This post is a continuation from last week’s post. In this post we dive into the second part of our 2-part series about simple yet useful ergonomic facts to add value to your practice and encourage or promote your ergonomics program or any required changes that would add value to it (like purchasing new equipment, etc) . Scroll down to see more!


Surprising Ergonomic Facts (Part 2)

6. Training Is Effective… but not on its own!

The good news is that this research shows that ergonomics training programs are effective in introducing healthy behaviours in the workplace that in a round-a-bout way can reduce injury frequency. Here’s the twist to this statement: imagine that the only source of ergonomics information is the annual ergonomics presentation when an outside consultant comes in to deliver a presentation on how to sit properly. The results of this one ergonomic intervention will very likely fall flat and this ‘blue moon’ ergonomics initiative will likely fail (unfortunately)! Many professionals know this to be true already, however this information usually needs to be deliberately shared with HR and Management to ensure that monies are not wasted. To be successful, ergonomics training needs to have a system or program behind it, otherwise it can very quickly fizzle out and even worse, be considered the flavour of the month.

7.Workstation Adjustments Don’t Work On Their Own

In addition to ergonomics training not being effective by themselves, the same is true with workstation adjustments. Specifically, this research shows that only adjusting the workstation has no effect on upper extremity musculoskeletal injuries (MSIs). Any sort of ergonomics adjustment should always be tailored to the employee, as many of our readers know already, especially if you have downloaded this guide. Additionally, communicating WHY the changes are necessary as well as the THEORY behind any required changes with the employee will go a long way. Combining multiple ergonomics interventions can also be beneficial in reducing injury rates: ergonomics training combined with workstation adjustments and a poster or email campaign are far more superior than just one by themselves.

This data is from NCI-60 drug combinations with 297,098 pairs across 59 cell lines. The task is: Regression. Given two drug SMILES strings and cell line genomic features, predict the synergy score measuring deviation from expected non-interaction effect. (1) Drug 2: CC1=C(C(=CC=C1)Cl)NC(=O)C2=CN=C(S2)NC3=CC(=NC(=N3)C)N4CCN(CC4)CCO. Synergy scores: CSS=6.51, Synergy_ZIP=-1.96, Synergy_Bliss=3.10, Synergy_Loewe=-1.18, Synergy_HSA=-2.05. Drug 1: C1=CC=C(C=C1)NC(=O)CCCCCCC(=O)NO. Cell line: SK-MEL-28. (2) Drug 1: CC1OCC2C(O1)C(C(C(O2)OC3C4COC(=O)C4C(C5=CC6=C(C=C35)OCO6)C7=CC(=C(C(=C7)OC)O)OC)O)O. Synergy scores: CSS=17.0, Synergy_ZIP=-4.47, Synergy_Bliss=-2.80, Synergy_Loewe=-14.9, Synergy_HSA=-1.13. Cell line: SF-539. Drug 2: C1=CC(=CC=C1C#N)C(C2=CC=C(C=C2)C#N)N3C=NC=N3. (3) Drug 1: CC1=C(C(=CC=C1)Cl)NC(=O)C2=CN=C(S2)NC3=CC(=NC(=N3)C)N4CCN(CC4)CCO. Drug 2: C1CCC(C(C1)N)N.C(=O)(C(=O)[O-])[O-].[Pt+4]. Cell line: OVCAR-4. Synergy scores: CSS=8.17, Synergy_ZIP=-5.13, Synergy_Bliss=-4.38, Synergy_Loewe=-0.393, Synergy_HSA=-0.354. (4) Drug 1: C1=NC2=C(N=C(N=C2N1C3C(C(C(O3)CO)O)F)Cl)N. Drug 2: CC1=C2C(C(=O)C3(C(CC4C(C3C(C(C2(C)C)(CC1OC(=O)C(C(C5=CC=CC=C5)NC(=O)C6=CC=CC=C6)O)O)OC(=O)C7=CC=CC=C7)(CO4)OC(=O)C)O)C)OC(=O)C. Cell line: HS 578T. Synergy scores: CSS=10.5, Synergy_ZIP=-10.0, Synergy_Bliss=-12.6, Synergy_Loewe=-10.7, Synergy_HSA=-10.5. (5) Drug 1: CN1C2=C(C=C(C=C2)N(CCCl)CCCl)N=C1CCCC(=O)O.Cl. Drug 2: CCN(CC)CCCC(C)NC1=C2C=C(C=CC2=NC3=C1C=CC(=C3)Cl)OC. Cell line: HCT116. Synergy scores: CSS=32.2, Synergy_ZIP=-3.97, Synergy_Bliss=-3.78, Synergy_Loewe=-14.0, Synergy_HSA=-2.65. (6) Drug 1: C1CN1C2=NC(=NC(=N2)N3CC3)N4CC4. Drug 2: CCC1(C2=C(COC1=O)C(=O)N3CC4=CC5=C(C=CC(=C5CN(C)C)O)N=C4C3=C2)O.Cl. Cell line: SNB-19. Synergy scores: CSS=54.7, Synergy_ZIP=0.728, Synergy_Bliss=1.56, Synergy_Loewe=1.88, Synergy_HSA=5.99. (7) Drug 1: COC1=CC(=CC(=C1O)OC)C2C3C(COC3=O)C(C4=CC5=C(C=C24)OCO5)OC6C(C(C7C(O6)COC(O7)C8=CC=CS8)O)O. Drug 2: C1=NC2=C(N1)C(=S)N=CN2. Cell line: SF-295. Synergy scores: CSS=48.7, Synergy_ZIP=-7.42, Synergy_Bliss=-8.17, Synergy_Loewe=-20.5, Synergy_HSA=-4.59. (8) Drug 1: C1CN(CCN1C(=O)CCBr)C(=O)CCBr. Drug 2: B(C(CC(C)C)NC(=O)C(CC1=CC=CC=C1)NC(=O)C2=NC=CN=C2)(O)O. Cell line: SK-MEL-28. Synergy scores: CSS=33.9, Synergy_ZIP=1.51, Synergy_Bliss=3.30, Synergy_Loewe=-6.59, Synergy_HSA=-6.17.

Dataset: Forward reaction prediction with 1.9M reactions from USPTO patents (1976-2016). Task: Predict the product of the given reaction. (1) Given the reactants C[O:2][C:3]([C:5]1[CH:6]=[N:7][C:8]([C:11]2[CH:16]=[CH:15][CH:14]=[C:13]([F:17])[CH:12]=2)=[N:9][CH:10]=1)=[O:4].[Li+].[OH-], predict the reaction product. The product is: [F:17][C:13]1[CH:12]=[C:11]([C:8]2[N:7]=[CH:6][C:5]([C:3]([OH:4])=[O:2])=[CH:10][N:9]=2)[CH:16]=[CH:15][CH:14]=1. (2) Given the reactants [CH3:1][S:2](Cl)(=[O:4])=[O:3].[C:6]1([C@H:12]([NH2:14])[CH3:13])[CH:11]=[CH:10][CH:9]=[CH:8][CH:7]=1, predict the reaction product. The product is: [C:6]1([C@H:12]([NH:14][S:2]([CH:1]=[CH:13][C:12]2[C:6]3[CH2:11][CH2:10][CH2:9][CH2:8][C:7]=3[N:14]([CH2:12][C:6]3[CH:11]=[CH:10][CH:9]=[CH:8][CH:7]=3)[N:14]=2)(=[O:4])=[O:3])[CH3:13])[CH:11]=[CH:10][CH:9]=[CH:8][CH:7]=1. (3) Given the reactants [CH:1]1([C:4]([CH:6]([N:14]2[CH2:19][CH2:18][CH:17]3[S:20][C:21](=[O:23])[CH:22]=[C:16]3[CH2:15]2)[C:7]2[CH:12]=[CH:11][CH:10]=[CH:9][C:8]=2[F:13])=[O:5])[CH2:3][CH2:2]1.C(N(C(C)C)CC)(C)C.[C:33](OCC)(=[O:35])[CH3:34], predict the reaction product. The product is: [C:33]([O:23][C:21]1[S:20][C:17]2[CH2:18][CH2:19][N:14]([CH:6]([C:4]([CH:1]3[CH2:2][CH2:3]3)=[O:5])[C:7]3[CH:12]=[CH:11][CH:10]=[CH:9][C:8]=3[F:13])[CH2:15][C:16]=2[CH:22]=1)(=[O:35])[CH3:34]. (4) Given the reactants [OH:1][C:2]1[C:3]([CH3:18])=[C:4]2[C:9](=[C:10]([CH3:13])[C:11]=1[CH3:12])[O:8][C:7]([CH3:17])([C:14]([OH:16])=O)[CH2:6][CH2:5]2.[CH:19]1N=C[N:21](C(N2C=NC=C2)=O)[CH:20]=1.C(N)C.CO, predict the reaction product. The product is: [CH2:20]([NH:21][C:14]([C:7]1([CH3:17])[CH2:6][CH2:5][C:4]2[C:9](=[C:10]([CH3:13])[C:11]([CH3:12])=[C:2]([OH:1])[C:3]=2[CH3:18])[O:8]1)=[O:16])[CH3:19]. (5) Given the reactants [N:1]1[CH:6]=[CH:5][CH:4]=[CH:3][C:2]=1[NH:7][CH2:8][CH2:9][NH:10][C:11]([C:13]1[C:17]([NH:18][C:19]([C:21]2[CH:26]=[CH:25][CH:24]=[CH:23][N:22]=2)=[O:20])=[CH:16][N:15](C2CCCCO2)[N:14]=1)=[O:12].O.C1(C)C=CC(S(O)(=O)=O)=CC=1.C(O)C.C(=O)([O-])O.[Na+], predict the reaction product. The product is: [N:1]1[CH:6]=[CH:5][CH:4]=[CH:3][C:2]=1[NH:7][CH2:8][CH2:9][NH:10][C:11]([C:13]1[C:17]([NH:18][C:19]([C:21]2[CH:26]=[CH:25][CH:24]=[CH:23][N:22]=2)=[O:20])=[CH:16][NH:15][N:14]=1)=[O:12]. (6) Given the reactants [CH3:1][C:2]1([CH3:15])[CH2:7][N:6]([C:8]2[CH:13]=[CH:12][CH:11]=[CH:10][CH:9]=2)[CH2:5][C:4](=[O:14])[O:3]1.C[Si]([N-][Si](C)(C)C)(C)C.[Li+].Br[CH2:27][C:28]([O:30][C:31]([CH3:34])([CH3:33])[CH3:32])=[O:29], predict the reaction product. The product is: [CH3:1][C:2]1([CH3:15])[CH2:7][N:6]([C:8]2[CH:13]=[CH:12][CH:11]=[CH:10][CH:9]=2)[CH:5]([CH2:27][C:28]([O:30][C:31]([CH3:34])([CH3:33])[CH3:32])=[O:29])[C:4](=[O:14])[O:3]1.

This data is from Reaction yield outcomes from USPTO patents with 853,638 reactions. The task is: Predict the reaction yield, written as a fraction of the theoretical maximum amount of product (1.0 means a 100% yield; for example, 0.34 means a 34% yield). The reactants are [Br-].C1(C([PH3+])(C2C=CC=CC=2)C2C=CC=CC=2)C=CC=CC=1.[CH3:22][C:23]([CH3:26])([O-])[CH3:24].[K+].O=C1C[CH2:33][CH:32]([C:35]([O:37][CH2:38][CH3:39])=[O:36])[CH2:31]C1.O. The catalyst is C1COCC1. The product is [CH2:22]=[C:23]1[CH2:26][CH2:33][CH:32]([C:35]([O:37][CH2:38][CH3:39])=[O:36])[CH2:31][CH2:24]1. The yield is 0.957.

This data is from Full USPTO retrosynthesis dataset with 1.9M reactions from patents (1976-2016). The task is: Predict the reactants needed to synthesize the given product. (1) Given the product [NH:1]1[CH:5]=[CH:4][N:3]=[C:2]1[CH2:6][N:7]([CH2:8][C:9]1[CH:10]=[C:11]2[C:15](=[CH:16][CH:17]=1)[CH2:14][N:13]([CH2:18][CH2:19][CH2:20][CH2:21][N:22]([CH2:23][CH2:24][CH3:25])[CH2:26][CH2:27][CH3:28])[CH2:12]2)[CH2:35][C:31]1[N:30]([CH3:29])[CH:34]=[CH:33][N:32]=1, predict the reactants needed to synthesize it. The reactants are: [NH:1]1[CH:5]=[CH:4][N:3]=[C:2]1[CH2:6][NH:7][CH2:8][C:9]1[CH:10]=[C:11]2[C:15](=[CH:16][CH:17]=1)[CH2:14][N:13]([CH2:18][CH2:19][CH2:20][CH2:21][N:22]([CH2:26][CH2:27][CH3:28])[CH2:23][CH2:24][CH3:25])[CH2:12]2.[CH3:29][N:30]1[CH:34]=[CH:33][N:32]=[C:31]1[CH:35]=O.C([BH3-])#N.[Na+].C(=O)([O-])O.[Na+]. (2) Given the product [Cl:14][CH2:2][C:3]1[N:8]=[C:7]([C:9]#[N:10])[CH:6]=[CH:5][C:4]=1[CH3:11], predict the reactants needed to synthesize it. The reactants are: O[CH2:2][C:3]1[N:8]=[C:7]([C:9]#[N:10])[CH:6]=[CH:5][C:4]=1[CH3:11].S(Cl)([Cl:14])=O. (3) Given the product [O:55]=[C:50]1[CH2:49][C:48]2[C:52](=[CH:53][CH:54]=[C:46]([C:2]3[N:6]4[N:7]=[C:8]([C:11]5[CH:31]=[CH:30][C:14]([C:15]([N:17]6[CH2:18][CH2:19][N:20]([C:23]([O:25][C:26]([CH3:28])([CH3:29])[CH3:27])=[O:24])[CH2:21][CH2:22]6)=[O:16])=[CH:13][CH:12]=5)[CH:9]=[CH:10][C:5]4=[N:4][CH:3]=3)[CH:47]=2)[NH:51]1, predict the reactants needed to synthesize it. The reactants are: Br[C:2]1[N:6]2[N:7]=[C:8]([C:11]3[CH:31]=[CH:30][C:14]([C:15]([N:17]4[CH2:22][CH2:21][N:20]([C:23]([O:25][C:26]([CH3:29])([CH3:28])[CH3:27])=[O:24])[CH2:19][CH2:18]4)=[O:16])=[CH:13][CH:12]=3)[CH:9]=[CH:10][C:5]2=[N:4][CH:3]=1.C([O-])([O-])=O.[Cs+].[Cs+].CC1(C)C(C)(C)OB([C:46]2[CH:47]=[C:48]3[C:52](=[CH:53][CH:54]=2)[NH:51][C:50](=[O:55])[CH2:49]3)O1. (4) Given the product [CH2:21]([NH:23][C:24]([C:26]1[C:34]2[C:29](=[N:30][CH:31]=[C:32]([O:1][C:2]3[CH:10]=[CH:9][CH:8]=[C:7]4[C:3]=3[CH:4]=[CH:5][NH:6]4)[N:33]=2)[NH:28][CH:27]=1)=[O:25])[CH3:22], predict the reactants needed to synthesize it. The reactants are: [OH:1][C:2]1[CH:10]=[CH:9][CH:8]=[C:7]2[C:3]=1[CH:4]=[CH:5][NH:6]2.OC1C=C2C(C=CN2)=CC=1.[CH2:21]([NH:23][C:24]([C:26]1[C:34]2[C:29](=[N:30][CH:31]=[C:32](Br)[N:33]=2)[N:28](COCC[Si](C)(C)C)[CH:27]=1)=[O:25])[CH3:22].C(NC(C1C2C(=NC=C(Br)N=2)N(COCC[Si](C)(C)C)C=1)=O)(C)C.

8. OHS Inspections That Result In Penalties Are Effective

Have you ever had a Government inspection at your workplace? Nothing says ‘cross your t’s and dot your i’s‘ faster than the government knocking at your door to do a health and safety inspection. I’ve seen it many times before and I have also been called into workplaces after a less that spectacular result has been found. This is a bit of an obvious finding, but none-the-less useful to go over. Research shows rather than merely saying that there is a ‘safety blitz’ and some workplaces may receive a visit from a Government OHS agency doesn’t get significant results at reducing workplace injury. In my experience, many workplaces would rather ‘chance it’ not because they are being malicious, but rather there is simply not enough time to put a good health and safety strategy together. This is in stark contrast to when a workplace knows for certain that they will be paid a visit from a OHS Government Agency; when workplaces know that they will receive a visit there tends to be much more significant findings in reducing work related injuries.

9. Responding To Employee Concerns Is Actually Helpful

Research shows that responding to the earliest warning signs of musculoskeletal discomfort OR any sort of health or safety concerns is valuable at preventing workplace injury. This pretty much functions as a positive feedback system where if action is taken to improve the workplace then you will likely hear more and more feedback from other employees on how to prevent more injuries. This is awesome for employee engagement in the ergonomics process. As I like to say, an ounce of prevention is worth a pound of cure. Preventing ergonomic injuries not only brings a cost savings (of course if you are measuring the right things) but illustrating these cost savings and efficiencies to management can justify the cost of an ergonomics process in the first place. If you are interested in more information about measuring the effectiveness of ergonomics programs I’ve written a post about it that you can find here.

10. Office Ergonomics Training Is More Effective With Follow-up Sessions

Sometimes there is just TOO much information that is shared during an ergonomics presentation that it’s hard for attendees to act on them when they return to their workstation. This can lead to limited results and poor feedback. One way to improve the effectiveness of ergonomics training is to follow-up with attendees to help them apply their new skills to both identify and solve any ergonomic problems. This is supported by this research. It shows that no matter the type of ergonomics training used, either being online or in-person, taking the time afterwords to attend to each participant is valuable. This is a BIG value add that can be added as a service deliverable. Many of my clients in the past have purchased this type of service as an upgrade to just an ergonomics presentation and I have received a lot more positive feedback with this service compared to just doing a single ergonomics presentation.

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